The story of Genghis Khan has until now been spliced together through a collection of almost entirely secondary source text. It has become understood that throughout his rule, he had introduced an alphabet and central currency, united a kingdom of warring tribes, and had conquered the majority of the known world creating an influence that stretched from Poland to Japan, leaving a legacy of unsurpassed proportions. Yet the sources of this history have decidedly originated from the fearful pens of his enemies. The mystery that surrounded his death and burial during the summer of 1227 still eludes the world today. His tomb remains undiscovered, a time capsule into the days of birth of the modern world.

The Valley of the Khans project is an international collaboration between the University of California at San Diego, the Mongolian Academy of Science and the International Association for Mongol Studies, and the National Geographic Society to perform a high-tech, non-invasive remote sensing investigation for the tomb of Genghis Khan. It is funded in part by the NGS/Waitt Institute for Discovery, the National Geographic Expeditions Council, UC San Diego, and Industry and private support.

The goal of the project is to identify the site of Genghis Khan's Tomb using noninvasive methodologies utilizing technologies ranging from aerial and satellite imaging, human computation, non-invasive geophysical surveying such as ground penetrating radar, magnetometry and electro-magnetometry and 3D data visualization. By providing a physical location for the site through these non-invasive tools the project will enable protective measures through organizations such as UNESCO World Heritage for long-term sustainable conservation.


The goal of this research is to develop human computation concepts that efficiently harness the power human perception on a massive scale and combine that collective human response with machine learning. This effort, motivated by the satellite and aerial remote sensing component of the Valley of the Khans Project, has allowed us to test theories of a new age in the human/computer relationship.

Human Computation, often referred to as Crowdsourcing, is an emerging field of computer science in which problems are approached by engaging large numbers of participants, knowingly or unknowingly, to participate in collective initiatives through innovative online platforms.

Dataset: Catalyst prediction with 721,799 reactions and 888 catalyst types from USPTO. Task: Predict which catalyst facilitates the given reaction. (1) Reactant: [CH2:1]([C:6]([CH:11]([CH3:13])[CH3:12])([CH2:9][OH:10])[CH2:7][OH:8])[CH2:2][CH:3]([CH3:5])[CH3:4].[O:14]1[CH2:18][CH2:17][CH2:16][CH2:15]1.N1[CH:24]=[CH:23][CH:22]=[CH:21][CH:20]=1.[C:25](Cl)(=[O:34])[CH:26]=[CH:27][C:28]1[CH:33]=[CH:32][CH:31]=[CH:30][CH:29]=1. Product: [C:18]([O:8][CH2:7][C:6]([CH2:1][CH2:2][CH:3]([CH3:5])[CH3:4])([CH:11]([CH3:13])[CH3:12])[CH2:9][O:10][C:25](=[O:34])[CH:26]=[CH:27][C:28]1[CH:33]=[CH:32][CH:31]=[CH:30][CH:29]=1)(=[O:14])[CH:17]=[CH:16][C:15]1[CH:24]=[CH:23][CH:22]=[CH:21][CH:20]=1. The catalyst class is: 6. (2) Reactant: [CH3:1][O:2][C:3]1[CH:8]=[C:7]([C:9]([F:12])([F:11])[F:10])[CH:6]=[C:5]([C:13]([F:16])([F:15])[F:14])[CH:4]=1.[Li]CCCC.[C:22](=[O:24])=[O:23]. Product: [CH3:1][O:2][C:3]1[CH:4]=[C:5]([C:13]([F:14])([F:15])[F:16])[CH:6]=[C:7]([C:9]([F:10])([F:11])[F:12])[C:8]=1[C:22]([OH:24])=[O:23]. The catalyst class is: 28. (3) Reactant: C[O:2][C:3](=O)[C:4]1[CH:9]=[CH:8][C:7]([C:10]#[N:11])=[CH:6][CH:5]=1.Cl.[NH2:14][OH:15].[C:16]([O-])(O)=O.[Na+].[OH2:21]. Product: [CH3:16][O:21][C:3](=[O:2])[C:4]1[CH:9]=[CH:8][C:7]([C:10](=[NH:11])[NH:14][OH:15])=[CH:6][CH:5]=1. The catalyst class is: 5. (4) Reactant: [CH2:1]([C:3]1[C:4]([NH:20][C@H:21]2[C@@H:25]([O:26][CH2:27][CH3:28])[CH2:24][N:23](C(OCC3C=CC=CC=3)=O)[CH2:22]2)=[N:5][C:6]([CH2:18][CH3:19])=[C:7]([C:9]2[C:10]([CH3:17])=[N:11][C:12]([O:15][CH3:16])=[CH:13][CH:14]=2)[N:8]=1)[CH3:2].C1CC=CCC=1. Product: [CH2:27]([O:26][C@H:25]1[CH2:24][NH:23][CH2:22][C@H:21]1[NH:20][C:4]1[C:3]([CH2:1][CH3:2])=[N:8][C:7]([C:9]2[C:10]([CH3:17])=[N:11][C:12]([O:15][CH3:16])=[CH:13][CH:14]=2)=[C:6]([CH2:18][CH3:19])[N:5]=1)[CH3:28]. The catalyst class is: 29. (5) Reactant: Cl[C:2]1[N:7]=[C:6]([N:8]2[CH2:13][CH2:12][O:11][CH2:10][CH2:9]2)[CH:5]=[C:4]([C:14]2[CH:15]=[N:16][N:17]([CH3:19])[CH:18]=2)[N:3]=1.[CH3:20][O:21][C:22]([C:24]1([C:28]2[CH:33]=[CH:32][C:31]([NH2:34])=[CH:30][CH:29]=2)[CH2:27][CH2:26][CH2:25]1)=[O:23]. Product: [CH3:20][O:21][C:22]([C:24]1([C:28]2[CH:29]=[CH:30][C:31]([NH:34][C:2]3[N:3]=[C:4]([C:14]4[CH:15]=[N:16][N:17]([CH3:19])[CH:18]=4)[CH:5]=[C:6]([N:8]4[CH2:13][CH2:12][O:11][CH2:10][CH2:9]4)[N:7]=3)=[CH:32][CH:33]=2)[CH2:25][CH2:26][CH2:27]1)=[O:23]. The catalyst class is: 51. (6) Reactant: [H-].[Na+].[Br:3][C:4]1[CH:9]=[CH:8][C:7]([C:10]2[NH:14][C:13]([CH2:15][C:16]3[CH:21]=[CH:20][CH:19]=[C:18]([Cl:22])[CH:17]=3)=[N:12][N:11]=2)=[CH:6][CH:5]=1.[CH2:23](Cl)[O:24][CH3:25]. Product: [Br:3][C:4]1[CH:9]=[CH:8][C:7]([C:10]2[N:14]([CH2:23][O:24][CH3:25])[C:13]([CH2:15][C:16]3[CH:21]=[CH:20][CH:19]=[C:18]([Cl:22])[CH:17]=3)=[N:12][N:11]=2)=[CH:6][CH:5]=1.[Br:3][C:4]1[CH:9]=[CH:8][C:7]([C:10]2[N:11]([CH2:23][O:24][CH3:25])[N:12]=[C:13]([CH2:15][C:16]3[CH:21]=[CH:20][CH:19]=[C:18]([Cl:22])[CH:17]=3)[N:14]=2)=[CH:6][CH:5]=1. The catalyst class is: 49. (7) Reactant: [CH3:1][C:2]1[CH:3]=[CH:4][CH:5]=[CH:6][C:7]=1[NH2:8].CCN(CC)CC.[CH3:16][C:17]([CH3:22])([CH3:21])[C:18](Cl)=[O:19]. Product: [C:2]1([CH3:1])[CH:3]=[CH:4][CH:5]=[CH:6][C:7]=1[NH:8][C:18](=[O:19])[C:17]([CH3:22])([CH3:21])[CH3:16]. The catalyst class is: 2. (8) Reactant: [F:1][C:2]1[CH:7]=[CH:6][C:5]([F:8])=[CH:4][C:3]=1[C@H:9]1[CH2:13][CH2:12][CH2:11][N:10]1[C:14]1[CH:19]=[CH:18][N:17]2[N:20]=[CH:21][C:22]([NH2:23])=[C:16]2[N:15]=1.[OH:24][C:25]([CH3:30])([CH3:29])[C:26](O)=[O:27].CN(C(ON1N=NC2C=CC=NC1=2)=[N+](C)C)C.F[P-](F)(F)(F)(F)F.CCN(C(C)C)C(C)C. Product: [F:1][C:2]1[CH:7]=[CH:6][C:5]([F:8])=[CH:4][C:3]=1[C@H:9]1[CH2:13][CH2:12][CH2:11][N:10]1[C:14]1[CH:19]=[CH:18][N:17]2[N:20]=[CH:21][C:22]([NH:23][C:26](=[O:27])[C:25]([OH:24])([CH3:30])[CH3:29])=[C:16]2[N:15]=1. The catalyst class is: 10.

Harnessing the efforts of millions of people working toward a singular goal presents a major challenge that is becoming increasing relevant as virtual networks such as Facebook and MySpace open the possibility of massive collective initiatives. Concurrently, computation requirements are evolving beyond questions with discrete answers; fields like computer-vision are reaching the limits of a computer-only approach. Combining these two trends this proposal investigates a revolutionary concept with wide ranging applications (e.g. real-time imagery emergency response, defense intelligence, conservation, basic science, global education) and transformative impact in all areas of computation. Utilizing the collective human experience for active machine learning will define the path through which the digital world evolves.

Tomnod (Mongolian for "big eye") was founded in 2009 out of the success of the Valley of the Khans (VOTK) Project by Albert and three other members of the VOTK Project team: Shay Har-Noy, Luke Barrington, and Nathan Ricklin. Three years later, Tomnod was acquired by the company DigitalGlobe while incubating at EvoNexus.[8] Tomnod uses online map interfaces that engage many people to each view and tag a small section of a large area on the planet. In 2011 Tomnod cooperated with the UNHCR to locate refugee camps in Somalia.[9] Users were asked to use satellite images to count the shelters of refugees. Other projects include searching for the tomb of Genghis Khan,[10] mapping damage after Typhoon Haiyan,[5] and searching for Malaysia Airlines Flight 370 where 8 million people participated in the online search through imagery data.

Lin, A.Y.M., Huynh, A., Lanckriet, A., Barrington, L. (2014) Crowdsourcing the Unknown: The Satellite Search for Genghis Khan, PloS One 9 (12).
Lin, A.Y.M., Huynh, A., Barrington, L., Lanckriet, G. Search and Discovery in Human Computation. In Handbook of Human Computation, Springer- New York (2013), pp.171-186.
Levy, T.E., Smith, N.G., Najjar, M., DeFanti, T.A., Kuester, F.and Lin, A.Y.M. (2012) Cyber-Archaeology in the Holy Land: The Future of the Past. Washington, D.C.: Biblical Archaeology Society eBook
Huynh, A., Lin, A.Y.M. (2013) Mobile Analysis of Large Temporal datasets for Exploration and Discovery. 2013 Digital Heritage Conference Proceedings.
Huynh, A., Ponto, K., Lin, A.Y.M. (2013) Visual Analytics of Inherently Noisy Crowdsourced Data on Ultra High Resolution Displays. 2013 IEEE Aerospace Conference Proceedings.
Huynh, A. and Lin, A.Y.M. (2012) Connecting the Dots: Triadic Clustering of Crowdsourced Data to Map Dirt Roads. Proceedings of the 21st International Conference on Pattern Recognition.
Levy, T.E., Smith, N.G., Najjar, M., DeFanti, T.A., Kuester, F.and Lin, A.Y.M. (2012) Cyber-Archaeology in the Holy Land: The Future of the Past. Washington, D.C.: Biblical Archaeology Society eBook
Lin, A.Y.M., Novo, A., Har-Noy, S., Ricklin, N., Stamatiou, K. (2011). Combining GeoEye-1 Satellite Remote Sensing , UAV Aerial Imaging, and Geophysical Surveys in Anomaly Detection Applied to Archaeology IEEE J-STARS, vol 4, page 870-876.
Lin, A. Y.M., Novo, A., Weber, P.P., Morelli, G., Goodman, D., Schulze, J. (2011) A Virtual Excavation: Combining 3D Immersive Virtual Reality and Geophysical Surveying, International Symposium on Visual Computing, ISVC 2011, Part II, LNCS 6939, pp. 229–238.
Lin, A.Y.M. (2010) ”The search for Genghis Khan: Using modern tools to hunt for an ancient past” Aerospace Conference, 2010 IEEE , vol., no., pp.1-2.